Keywords: Spray freezing into liquid (SFL); Spray freeze-drying (SFD); Liquid cryogen; Leidenfrost effect
Stable high surface area lactate dehydrogenase particles produced by spray freezing into liquid nitrogen
by Josh D. Engstrom; Dale T. Simpson; Carrie Cloonan; Edwina S. Lai; Robert O. Williams III; G. Barrie Kitto; Keith P. Johnston (pp. 163-174).
Enzyme activities were determined for lactate dehydrogenase (LDH) powder produced by lyophilization, and two fast freezing processes, spray freeze-drying (SFD) and spray freezing into liquid (SFL) nitrogen. The 0.25mg/mL LDH aqueous feed solutions included either 30 or 100mg/mL trehalose. The SFL process produced powders with very high enzyme activities upon reconstitution, similar to lyophilization. However, the specific surface area of 13m2/g for SFL was an order of magnitude larger than for lyophilization. In SFD activities were reduced in the spraying step by the long exposure to the gas–liquid interface for 0.1–1s, versus only 2ms in SFL. The ability to produce stable high surface area submicron particles of fragile proteins such as LDH by SFL is of practical interest in protein storage and in various applications in controlled release including encapsulation into bioerodible polymers. The SFL process has been scaled down for solution volumes <1mL to facilitate studies of therapeutic proteins.
Keywords: Lactate dehydrogenase (LDH); Spray freezing into liquid (SFL); Spray freeze-drying (SFD); Gas–liquid interface; Atomization
Development of a spray congealing process for the preparation of insulin-loaded lipid microparticles and characterization thereof
by Angelika Maschke; Christian Becker; Daniela Eyrich; Josef Kiermaier; Torsten Blunk; Achim Göpferich (pp. 175-187).
A spray congealing process for the preparation of protein-loaded microparticles was developed. The influence of the process parameters atomization pressure and spraying temperature on particle size and process yield was investigated by experimental design. The employed spray congealing technique enabled the production of microparticles with yields ranging from 79% to 95% and median particle sizes ( d(0.5)) from 182.2 to 315μm. Insulin lipid microparticles could be prepared without any loss of insulin during the preparation process and the protein stability was not affected by the spray congealing process as investigated by HPLC-MS analysis. The stability of insulin encapsulated in lipid microparticles under release conditions over 28 days was assessed by investigating the residual insulin content. Starting after 3 days of release, a continuous increase of desamidoinsulin in the remaining particles of up to 7.5% after 28 days was observed. An additional degradation product was detected by HPLC and HPLC-MS analysis and identified as a covalent insulin dimer by MALDI-ToF. The microparticles did not show a burst release and testing the insulin lipid microparticles in a fibrin gel chondrocyte culture revealed that the released insulin was bioactive and had a significant effect on chondrocyte extracellular matrix production.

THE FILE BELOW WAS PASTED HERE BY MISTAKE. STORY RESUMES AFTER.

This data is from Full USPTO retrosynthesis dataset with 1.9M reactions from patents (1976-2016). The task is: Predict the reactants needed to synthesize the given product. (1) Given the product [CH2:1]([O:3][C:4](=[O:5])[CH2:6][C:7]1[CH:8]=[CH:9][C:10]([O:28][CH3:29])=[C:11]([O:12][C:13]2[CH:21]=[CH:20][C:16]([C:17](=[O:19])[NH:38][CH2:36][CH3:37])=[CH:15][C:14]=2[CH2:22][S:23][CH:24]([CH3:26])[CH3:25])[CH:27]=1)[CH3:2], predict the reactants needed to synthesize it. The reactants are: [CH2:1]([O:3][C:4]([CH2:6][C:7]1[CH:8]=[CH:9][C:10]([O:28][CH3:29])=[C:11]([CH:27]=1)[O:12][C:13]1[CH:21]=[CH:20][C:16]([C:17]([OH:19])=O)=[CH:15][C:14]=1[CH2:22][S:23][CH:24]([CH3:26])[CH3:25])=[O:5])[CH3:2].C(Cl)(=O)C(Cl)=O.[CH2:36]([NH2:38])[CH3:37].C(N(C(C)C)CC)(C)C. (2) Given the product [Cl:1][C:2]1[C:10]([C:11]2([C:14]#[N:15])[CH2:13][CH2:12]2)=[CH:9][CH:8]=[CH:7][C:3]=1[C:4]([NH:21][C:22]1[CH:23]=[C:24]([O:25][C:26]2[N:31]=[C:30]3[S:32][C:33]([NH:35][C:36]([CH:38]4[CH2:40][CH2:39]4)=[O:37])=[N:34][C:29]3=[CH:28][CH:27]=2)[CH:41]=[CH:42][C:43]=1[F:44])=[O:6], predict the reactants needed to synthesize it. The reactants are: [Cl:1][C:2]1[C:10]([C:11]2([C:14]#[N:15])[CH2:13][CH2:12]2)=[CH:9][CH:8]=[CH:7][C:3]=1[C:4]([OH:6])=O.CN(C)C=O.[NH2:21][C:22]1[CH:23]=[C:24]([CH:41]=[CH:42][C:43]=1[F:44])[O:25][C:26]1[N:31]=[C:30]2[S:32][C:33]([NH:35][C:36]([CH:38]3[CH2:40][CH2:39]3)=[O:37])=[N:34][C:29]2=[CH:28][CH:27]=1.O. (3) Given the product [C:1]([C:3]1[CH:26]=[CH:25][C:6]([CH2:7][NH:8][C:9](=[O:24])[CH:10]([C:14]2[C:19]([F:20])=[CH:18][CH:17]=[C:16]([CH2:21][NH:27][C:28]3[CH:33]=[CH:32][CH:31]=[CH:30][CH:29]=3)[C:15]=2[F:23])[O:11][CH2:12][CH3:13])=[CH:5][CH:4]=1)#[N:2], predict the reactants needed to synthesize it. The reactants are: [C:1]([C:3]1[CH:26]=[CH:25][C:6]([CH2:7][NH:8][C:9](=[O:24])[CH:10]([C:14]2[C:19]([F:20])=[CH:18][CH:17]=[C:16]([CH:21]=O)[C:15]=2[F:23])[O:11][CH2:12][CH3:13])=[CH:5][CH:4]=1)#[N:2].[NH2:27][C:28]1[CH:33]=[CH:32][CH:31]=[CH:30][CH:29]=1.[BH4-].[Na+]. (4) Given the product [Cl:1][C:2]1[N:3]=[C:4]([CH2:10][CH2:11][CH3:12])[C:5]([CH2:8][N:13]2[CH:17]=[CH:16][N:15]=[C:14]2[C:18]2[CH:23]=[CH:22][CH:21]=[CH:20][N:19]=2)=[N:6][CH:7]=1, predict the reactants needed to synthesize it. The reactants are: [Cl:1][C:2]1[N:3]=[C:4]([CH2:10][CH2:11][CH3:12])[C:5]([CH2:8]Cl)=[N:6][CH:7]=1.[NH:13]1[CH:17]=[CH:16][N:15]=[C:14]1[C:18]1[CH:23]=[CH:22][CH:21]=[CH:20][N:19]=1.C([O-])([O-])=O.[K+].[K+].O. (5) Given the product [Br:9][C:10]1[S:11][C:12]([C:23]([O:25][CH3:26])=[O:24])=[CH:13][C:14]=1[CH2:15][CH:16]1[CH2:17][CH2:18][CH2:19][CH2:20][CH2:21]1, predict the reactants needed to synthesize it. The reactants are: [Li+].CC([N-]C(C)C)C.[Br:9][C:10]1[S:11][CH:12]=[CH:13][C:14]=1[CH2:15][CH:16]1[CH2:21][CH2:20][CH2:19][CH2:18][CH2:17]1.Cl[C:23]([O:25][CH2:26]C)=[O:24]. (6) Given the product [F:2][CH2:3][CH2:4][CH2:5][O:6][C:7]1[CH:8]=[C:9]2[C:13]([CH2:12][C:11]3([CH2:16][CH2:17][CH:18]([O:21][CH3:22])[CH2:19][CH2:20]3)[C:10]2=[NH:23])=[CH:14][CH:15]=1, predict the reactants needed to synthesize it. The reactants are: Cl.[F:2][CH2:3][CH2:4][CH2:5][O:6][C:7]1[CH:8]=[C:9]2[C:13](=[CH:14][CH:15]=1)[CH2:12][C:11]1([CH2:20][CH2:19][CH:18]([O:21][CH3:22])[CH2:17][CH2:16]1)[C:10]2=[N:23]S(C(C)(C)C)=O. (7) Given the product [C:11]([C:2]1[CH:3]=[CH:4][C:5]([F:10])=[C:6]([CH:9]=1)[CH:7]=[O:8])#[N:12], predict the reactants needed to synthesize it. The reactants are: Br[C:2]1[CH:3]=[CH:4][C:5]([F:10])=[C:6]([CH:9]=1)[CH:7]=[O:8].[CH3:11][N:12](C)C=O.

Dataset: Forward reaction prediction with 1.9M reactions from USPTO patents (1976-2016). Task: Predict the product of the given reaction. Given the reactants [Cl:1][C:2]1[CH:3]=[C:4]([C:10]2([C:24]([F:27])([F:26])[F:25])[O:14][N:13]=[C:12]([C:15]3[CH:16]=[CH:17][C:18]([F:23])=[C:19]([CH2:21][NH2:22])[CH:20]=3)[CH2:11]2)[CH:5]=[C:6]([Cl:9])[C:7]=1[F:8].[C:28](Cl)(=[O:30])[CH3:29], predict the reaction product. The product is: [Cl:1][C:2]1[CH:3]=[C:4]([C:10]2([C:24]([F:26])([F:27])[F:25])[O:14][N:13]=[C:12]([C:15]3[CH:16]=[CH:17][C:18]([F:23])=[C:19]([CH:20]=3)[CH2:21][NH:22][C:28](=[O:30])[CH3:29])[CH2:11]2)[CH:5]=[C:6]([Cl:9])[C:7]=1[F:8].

Keywords: Spray congealing; Lipid microparticles; Controlled release; Protein; Insulin; Experimental design
Effect of surfactant on dissolution of spherical particles in micellar systems
by Hussien Allaboun; Khouloud A. Alkhamis; Nawzat D. Al Jbour (pp. 188-197).
The influence of micelle-drug solubilization on the dissolution rate of monodisperse particles of benzocaine has been investigated. A model describing and predicting the initial dissolution rates of spherical particles was derived starting from the boundary layer theory. The dissolution rate of benzocaine spherical particles was determined in water and in solutions of sodium lauryl sulfate (SLS) under static conditions. The derived model was applied to the experimental data. The diffusion coefficients and the aqueous diffusion layer values were estimated from the experimental results and the aforementioned model. The diffusion coefficients and the boundary layer thickness values were also obtained experimentally from the rotating disk method and were used to predict the initial dissolution rates. Excellent correlations were obtained between the experimental and the calculated values at low micellar concentrations. However, obvious deviation was observed at high micellar concentrations. The results obtained from this study suggest that it is possible to predict the initial dissolution rates of monodisperse particles in micellar systems.